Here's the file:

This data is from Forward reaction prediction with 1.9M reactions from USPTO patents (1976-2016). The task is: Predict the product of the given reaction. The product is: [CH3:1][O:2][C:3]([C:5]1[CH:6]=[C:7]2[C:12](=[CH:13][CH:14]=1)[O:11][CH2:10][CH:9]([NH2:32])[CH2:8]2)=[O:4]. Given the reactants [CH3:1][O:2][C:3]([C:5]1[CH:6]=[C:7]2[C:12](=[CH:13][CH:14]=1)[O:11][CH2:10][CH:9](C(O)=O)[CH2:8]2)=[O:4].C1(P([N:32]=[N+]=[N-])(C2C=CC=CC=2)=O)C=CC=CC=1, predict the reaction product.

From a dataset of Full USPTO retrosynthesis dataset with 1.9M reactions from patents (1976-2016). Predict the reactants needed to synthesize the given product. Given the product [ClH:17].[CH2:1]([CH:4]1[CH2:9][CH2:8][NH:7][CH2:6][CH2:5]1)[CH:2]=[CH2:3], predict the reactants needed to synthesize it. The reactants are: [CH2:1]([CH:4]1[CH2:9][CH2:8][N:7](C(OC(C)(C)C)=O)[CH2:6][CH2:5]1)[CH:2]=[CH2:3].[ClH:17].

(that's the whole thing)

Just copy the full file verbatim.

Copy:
This data is from Forward reaction prediction with 1.9M reactions from USPTO patents (1976-2016). The task is: Predict the product of the given reaction. The product is: [CH3:1][O:2][C:3]([C:5]1[CH:6]=[C:7]2[C:12](=[CH:13][CH:14]=1)[O:11][CH2:10][CH:9]([NH2:32])[CH2:8]2)=[O:4]. Given the reactants [CH3:1][O:2][C:3]([C:5]1[CH:6]=[C:7]2[C:12](=[CH:13][CH:14]=1)[O:11][CH2:10][CH:9](C(O)=O)[CH2:8]2)=[O:4].C1(P([N:32]=[N+]=[N-])(C2C=CC=CC=2)=O)C=CC=CC=1, predict the reaction product.

From a dataset of Full USPTO retrosynthesis dataset with 1.9M reactions from patents (1976-2016). Predict the reactants needed to synthesize the given product. Given the product [ClH:17].[CH2:1]([CH:4]1[CH2:9][CH2:8][NH:7][CH2:6][CH2:5]1)[CH:2]=[CH2:3], predict the reactants needed to synthesize it. The reactants are: [CH2:1]([CH:4]1[CH2:9][CH2:8][N:7](C(OC(C)(C)C)=O)[CH2:6][CH2:5]1)[CH:2]=[CH2:3].[ClH:17].